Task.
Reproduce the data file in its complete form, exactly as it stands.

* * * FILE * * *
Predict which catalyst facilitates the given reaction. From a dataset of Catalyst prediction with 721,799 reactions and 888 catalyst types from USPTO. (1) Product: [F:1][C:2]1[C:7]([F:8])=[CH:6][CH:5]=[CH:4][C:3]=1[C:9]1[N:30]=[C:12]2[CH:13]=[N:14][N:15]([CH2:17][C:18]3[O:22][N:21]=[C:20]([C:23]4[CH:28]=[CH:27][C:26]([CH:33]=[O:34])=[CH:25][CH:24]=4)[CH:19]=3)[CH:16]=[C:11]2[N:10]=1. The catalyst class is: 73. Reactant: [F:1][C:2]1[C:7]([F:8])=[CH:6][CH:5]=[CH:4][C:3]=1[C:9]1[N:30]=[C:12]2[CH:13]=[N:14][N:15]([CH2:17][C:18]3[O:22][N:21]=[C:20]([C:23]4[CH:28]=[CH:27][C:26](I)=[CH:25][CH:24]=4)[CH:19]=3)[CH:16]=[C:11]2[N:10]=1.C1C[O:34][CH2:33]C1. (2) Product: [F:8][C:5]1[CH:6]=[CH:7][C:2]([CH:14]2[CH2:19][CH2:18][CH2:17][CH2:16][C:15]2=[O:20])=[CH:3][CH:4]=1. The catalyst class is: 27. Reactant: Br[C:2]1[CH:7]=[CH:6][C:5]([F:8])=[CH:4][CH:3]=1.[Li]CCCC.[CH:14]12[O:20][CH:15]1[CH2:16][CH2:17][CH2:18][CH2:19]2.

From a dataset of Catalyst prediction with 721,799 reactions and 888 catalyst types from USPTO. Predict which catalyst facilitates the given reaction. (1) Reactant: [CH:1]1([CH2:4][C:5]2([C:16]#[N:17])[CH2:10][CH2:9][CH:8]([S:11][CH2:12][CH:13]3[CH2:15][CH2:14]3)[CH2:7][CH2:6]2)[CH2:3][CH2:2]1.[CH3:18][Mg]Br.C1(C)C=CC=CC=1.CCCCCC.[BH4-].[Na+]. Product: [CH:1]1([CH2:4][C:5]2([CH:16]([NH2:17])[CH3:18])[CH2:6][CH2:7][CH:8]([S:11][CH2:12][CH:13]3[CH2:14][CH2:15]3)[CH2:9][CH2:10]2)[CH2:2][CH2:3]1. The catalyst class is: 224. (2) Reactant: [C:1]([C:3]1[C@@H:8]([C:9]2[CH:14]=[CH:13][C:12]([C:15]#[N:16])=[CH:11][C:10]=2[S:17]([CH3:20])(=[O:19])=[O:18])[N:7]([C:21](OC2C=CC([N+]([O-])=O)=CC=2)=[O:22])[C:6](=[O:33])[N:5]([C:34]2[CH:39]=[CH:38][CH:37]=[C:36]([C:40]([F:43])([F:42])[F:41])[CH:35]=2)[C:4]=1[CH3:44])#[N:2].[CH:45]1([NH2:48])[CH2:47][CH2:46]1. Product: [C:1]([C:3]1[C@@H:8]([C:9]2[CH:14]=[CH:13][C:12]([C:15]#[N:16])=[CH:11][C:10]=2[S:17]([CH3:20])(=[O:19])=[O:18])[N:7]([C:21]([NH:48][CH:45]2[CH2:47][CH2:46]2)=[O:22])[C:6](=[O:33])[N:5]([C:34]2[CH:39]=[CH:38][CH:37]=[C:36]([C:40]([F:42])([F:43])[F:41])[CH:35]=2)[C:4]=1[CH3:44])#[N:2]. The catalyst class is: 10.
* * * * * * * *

Predict which catalyst facilitates the given reaction. From a dataset of Catalyst prediction with 721,799 reactions and 888 catalyst types from USPTO. (1) Product: [F:1][C:2]1[C:7]([F:8])=[CH:6][CH:5]=[CH:4][C:3]=1[C:9]1[N:30]=[C:12]2[CH:13]=[N:14][N:15]([CH2:17][C:18]3[O:22][N:21]=[C:20]([C:23]4[CH:28]=[CH:27][C:26]([CH:33]=[O:34])=[CH:25][CH:24]=4)[CH:19]=3)[CH:16]=[C:11]2[N:10]=1. The catalyst class is: 73. Reactant: [F:1][C:2]1[C:7]([F:8])=[CH:6][CH:5]=[CH:4][C:3]=1[C:9]1[N:30]=[C:12]2[CH:13]=[N:14][N:15]([CH2:17][C:18]3[O:22][N:21]=[C:20]([C:23]4[CH:28]=[CH:27][C:26](I)=[CH:25][CH:24]=4)[CH:19]=3)[CH:16]=[C:11]2[N:10]=1.C1C[O:34][CH2:33]C1. (2) Product: [F:8][C:5]1[CH:6]=[CH:7][C:2]([CH:14]2[CH2:19][CH2:18][CH2:17][CH2:16][C:15]2=[O:20])=[CH:3][CH:4]=1. The catalyst class is: 27. Reactant: Br[C:2]1[CH:7]=[CH:6][C:5]([F:8])=[CH:4][CH:3]=1.[Li]CCCC.[CH:14]12[O:20][CH:15]1[CH2:16][CH2:17][CH2:18][CH2:19]2.

From a dataset of Catalyst prediction with 721,799 reactions and 888 catalyst types from USPTO. Predict which catalyst facilitates the given reaction. (1) Reactant: [CH:1]1([CH2:4][C:5]2([C:16]#[N:17])[CH2:10][CH2:9][CH:8]([S:11][CH2:12][CH:13]3[CH2:15][CH2:14]3)[CH2:7][CH2:6]2)[CH2:3][CH2:2]1.[CH3:18][Mg]Br.C1(C)C=CC=CC=1.CCCCCC.[BH4-].[Na+]. Product: [CH:1]1([CH2:4][C:5]2([CH:16]([NH2:17])[CH3:18])[CH2:6][CH2:7][CH:8]([S:11][CH2:12][CH:13]3[CH2:14][CH2:15]3)[CH2:9][CH2:10]2)[CH2:2][CH2:3]1. The catalyst class is: 224. (2) Reactant: [C:1]([C:3]1[C@@H:8]([C:9]2[CH:14]=[CH:13][C:12]([C:15]#[N:16])=[CH:11][C:10]=2[S:17]([CH3:20])(=[O:19])=[O:18])[N:7]([C:21](OC2C=CC([N+]([O-])=O)=CC=2)=[O:22])[C:6](=[O:33])[N:5]([C:34]2[CH:39]=[CH:38][CH:37]=[C:36]([C:40]([F:43])([F:42])[F:41])[CH:35]=2)[C:4]=1[CH3:44])#[N:2].[CH:45]1([NH2:48])[CH2:47][CH2:46]1. Product: [C:1]([C:3]1[C@@H:8]([C:9]2[CH:14]=[CH:13][C:12]([C:15]#[N:16])=[CH:11][C:10]=2[S:17]([CH3:20])(=[O:19])=[O:18])[N:7]([C:21]([NH:48][CH:45]2[CH2:47][CH2:46]2)=[O:22])[C:6](=[O:33])[N:5]([C:34]2[CH:39]=[CH:38][CH:37]=[C:36]([C:40]([F:42])([F:43])[F:41])[CH:35]=2)[C:4]=1[CH3:44])#[N:2]. The catalyst class is: 10.